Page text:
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February 16, 1965

Sarah Jane SILLS, Plaintiff, Plummer M. Shearin, Intervening Plaintiff,

The opinion of the court was delivered by: HOLTZOFF

This is an action for a declaratory judgment for the construction of a provision in a contract.

The plaintiff's deceased husband entered into a contract with the defendant corporation whereby he agreed for a period of five years to abstain from engaging in competition with the defendant corporation within a certain area defined in the contract. In consideration of this agreement the defendant agreed to pay the plaintiff's husband for a period of five years the sum of $ 12,000 a year payable in monthly instalments. The contract further provided:


"In the event that Sills [i.e. plaintiff's husband] should die during such five year period the payment provided for in Paragraph 2 above shall be made to his survivor or to his estate."

 This action presents for decision a question as to the construction of the last mentioned provision. About two years after the making of the contract plaintiff's husband died and the question is to whom the remaining payments should be made. The defendant is ready and willing to pay the amounts due as they accrue but desires a determination of the person to whom the payments should be made.

 The widow brings this suit against the defendant for a declaratory judgment, claiming and contending that the contract should be construed to the effect that the plaintiff, as the survivor of the deceased, is entitled to the payments. The husband's executor intervened as a party plaintiff and contends that the payments should be made to the husband's estate. The defendant has filed an answer stating that in view of the ambiguity contained in Paragraph 4 of the agreement, it seeks a declaration by the Court as to whom this money should be paid and that in the meantime the money is being held in escrow. It further states that the defendant is ready, willing and able to pay the money as and when it becomes due.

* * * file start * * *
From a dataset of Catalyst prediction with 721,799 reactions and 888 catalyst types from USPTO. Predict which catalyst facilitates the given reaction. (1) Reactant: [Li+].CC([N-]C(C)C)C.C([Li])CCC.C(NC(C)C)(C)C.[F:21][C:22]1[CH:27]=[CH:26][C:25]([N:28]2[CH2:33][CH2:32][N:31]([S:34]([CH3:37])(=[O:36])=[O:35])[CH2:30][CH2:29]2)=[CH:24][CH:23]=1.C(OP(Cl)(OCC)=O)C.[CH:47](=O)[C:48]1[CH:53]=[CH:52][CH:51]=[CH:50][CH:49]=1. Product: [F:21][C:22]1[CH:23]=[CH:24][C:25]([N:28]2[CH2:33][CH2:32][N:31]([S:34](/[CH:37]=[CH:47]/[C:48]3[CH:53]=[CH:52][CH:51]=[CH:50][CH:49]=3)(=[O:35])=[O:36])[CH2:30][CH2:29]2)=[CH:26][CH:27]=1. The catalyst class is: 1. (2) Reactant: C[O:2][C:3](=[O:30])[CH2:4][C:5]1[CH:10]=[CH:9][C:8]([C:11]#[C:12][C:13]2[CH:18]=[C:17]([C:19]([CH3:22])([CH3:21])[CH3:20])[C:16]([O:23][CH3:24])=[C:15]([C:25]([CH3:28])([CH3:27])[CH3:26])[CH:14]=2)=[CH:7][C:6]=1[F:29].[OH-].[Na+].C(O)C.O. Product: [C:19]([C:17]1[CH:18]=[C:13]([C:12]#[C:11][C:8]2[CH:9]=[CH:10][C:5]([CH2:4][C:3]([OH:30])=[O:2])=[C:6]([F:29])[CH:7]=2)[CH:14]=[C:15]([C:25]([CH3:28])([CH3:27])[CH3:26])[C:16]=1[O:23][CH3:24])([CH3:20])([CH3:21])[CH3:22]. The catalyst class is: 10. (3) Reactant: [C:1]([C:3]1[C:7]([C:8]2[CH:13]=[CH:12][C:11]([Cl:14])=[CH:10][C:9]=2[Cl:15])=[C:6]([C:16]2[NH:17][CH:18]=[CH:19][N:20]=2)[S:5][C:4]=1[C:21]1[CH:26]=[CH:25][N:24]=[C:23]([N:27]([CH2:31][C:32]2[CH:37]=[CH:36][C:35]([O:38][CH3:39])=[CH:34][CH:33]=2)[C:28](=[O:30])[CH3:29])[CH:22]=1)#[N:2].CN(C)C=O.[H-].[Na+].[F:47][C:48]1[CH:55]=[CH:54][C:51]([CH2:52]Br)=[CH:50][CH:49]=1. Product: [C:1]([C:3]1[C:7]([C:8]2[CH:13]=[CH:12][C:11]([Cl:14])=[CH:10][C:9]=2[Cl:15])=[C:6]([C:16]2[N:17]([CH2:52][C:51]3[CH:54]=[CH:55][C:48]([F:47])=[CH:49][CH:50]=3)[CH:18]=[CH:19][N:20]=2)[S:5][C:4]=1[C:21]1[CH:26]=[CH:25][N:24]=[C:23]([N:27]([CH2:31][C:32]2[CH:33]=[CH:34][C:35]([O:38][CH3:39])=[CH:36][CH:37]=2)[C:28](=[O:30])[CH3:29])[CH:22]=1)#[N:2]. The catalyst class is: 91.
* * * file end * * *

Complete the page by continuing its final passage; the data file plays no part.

The Court is of the opinion preliminarily that an action for declaratory judgment was properly brought because there is obviously a justiciable controversy between the plaintiff and the intervenor as to who is entitled to the money. This controversy is actually existing at the present time because some of the money is due. To be sure, it would have been possible for the plaintiff to bring suit to recover the money from the defendant. The corporation could have interpleaded the estate. The mere fact, however, that there is another remedy does not exclude an action for a declaratory judgment.

 Coming now to the merits of the case, the contract, as stated before, provides that in the event that Sills should die during the five-year period, the payments provided by the contract "shall be made to his survivor or to his estate." First, the Court construes this clause as not meaning that the payments may be made to either the survivor or to the estate at the defendant's election. The latter does not claim the right to make any such election. The Court construes this provision as meaning that the payments shall be made to the survivor, and in the absence of any survivor, to the estate. The question then is who is the survivor.

 The deceased left a widow him surviving, as well as a minor son. The word "survivor" is not a word of art. Members of the immediate family of a deceased person are commonly regarded as his survivors. Using the term in its ordinary sense, both the widow and the son are survivors, one a survivor of her husband and the other a survivor of his father. The fact that the word "survivor" is sued in the singular is not necessarily determinative or even significant, because it is a well recognized canon of construction that the singular may be construed as plural or vice versa, where the context so requires.

 Consequently, the Court will construe the word "survivor" as meaning "survivors", plural. Therefore the Court is of the opinion that both the mother, that is, the plaintiff, and her son are survivors and each is entitled to one-half of the payments. The contract is construed accordingly.

 Counsel may submit a proposed judgment in accordance with this conclusion.


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